Hyperbaric oxygen therapy is as effective as standard care for diabetic foot ulcers

John Murphy, MDLinx | October 27, 2017

Hyperbaric oxygen therapy (HBOT) is comparable to standard therapy in several outcomes—including healed ulcer rate, risk of amputations, and adverse events—according to the authors of a meta-analysis of patients with diabetic foot ulcers. The researchers, who recently reported these results in Clinical Therapeutics, also found that HBOT results in a greater reduction in wound area than standard therapy.

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Hyperbaric oxygen therapy—my foot!

Hyperbaric oxygen therapy is comparable to standard therapy for diabetic foot ulcers, and even results in greater reduction in ulcer wound area. (Photo: Lois Walsh/US Air Force)

“Diabetic foot ulcers and chronic wounds increase amputation risk in patients with diabetes,” wrote researchers led by Di Zhao, MD, Department of Orthopedics, the First Affiliated Hospital of Shantou University Medical College, in Shantou, Guangdong, China. “Diabetic foot ulcers are a major health care problem for patients with diabetes and a major contributor to societal costs of diabetes.”

Although HBOT has been used for decades as an adjunctive treatment for chronic diabetic foot ulcers, its efficacy and safety profile have been questioned in recent years due to conflicting data and small sample sizes in clinical trials. Some studies have found HBOT offered no advantage in comprehensive wound therapy, while at least one trial reported that HBOT significantly improved healing in foot ulcers and also reduced amputations.

Standard therapy for diabetic foot ulcers involves pressure reduction, debridement of necrotic tissue, moist dressings, and antibiotic management of infection. But none of these effectively increases delivery of oxygen to the wound. That’s where HBOT comes in—it reduces ischemia, stimulates wound repair, releases bone marrow stem cells, and enhances host antimicrobial responses, the researchers explained.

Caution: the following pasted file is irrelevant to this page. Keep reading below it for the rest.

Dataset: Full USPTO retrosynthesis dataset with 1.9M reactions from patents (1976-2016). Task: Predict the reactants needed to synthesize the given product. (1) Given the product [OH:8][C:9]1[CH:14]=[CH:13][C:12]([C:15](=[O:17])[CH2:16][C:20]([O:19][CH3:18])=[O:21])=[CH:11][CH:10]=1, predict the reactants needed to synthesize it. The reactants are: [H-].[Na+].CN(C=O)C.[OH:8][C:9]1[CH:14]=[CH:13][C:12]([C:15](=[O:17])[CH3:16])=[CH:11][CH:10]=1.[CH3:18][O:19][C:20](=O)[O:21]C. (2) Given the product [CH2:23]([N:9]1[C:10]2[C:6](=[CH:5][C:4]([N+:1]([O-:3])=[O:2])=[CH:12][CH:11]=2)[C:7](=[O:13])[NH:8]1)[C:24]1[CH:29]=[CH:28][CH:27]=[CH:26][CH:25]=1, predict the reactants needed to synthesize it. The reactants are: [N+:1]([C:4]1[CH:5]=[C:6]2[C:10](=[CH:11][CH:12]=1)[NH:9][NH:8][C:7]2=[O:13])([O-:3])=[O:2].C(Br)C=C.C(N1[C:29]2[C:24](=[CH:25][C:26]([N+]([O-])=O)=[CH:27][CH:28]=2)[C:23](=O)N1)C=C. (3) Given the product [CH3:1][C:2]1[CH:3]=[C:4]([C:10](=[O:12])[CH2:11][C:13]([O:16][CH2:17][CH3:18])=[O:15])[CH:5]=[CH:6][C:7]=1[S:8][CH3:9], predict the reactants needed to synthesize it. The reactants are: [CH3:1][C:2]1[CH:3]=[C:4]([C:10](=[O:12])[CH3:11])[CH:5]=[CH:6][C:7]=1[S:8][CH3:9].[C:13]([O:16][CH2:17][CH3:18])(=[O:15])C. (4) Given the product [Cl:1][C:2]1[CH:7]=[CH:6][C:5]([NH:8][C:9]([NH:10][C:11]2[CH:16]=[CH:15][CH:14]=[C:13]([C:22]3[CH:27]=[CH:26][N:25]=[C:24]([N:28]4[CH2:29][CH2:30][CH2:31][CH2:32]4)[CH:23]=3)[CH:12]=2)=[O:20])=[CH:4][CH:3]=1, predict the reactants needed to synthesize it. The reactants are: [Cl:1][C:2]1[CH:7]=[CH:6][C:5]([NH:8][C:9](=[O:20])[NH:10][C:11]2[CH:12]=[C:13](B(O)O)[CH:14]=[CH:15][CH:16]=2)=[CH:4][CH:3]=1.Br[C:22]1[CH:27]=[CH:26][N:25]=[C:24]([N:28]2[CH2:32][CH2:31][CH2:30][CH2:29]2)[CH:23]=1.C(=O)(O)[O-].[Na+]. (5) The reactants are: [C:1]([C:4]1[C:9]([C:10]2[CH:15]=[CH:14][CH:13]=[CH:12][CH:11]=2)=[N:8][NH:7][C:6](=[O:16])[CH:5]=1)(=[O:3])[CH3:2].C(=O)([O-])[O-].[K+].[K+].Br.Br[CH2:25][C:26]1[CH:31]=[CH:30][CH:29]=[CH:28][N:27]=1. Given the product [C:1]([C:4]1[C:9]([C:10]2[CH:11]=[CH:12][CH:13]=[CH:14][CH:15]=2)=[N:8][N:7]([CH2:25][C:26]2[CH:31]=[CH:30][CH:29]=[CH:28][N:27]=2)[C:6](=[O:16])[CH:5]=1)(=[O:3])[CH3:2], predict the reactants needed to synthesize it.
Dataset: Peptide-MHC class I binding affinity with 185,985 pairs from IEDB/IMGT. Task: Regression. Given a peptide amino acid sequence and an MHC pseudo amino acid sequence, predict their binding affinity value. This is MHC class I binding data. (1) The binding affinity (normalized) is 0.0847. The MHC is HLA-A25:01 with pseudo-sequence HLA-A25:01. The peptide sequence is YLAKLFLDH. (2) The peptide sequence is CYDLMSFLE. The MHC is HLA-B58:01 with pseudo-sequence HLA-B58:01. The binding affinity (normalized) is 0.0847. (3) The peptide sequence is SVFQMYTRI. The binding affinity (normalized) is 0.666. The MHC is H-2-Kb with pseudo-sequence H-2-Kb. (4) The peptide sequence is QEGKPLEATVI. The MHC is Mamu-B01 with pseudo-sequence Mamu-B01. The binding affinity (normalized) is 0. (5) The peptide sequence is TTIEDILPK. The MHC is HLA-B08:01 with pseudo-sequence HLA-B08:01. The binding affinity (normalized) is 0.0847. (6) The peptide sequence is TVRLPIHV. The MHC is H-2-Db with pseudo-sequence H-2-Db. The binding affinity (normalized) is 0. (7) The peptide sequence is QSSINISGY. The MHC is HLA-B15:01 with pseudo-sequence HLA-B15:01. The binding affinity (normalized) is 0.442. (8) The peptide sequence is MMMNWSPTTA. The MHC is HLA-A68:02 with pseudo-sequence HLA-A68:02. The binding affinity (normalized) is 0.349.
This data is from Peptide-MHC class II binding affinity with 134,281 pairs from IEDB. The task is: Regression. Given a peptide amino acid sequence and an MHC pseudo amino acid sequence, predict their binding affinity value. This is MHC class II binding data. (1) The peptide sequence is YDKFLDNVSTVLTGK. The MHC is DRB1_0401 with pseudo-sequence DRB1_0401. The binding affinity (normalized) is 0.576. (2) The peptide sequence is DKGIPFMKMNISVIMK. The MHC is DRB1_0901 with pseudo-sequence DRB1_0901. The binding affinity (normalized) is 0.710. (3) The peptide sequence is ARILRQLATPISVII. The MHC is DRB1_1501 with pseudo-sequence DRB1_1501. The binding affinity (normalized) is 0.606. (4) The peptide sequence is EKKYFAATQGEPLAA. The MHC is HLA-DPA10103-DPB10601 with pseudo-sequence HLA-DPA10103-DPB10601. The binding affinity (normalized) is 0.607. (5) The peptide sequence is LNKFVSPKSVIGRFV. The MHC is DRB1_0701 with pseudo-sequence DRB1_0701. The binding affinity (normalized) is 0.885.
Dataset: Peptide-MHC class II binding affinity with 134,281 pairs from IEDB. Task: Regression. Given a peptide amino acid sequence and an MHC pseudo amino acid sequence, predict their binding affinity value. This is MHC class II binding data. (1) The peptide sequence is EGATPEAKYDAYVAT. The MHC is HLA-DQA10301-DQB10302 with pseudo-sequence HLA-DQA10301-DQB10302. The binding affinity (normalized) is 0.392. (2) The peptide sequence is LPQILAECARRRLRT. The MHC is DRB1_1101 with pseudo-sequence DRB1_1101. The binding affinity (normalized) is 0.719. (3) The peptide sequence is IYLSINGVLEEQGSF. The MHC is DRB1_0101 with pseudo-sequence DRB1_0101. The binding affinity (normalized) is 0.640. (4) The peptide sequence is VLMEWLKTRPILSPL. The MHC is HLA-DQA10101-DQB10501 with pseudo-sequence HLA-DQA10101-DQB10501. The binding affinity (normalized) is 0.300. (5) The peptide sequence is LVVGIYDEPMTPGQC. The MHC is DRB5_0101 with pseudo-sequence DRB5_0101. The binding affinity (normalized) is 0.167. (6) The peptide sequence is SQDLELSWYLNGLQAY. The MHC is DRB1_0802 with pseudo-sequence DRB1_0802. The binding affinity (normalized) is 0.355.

“With more and more attention focusing on diabetic foot treatment, a number of clinical trials have been conducted, and meta-analyses are needed to evaluate the efficacy and safety profile of HBOT,” wrote Dr. Zhou and colleagues.

To that end, they conducted a meta-analysis of nine randomized clinical trials involving a total of 526 patients with diabetic foot ulcers who were randomized to receive either HBOT or standard therapy (268 patients each). 

Results of their meta-analysis found:

  • No difference between HBOT and standard therapy in the incidence of healed ulcers (RR=2.22; 95% CI, 0.87-5.62; P=0.32).
  • Comparable results for HBOT and standard therapy in the incidence of major amputations (RR=0.47; 95% CI, 0.17-1.28; P=0.14).
  • Similar incidence of minor amputations in the HBOT and standard therapy groups (RR=0.95; 95% CI, 0.39-2.29; P=0.91).
  • No significant difference between HBOT and standard therapy in reported adverse events (RR=1.00; 95% CI, 0.64-1.56; P=0.99).
  • A greater reduction in the ulcer wound area with HBOT than with standard therapy (SMD=1.12; 95% CI, 0.20-2.04; P=0.04).

“HBOT can serve as a clinically meaningful adjuvant therapy for patients with diabetic foot ulcers,” Dr. Zhou and colleagues concluded.

But this isn’t the final word on the subject, they acknowledged. “[B]ecause of various limitations and the quality of some evidence, large randomized clinical trials associated with a unified HBOT technique are needed to further explore the efficacy and safety profile of HBOT in clinical practice,” they recommended.

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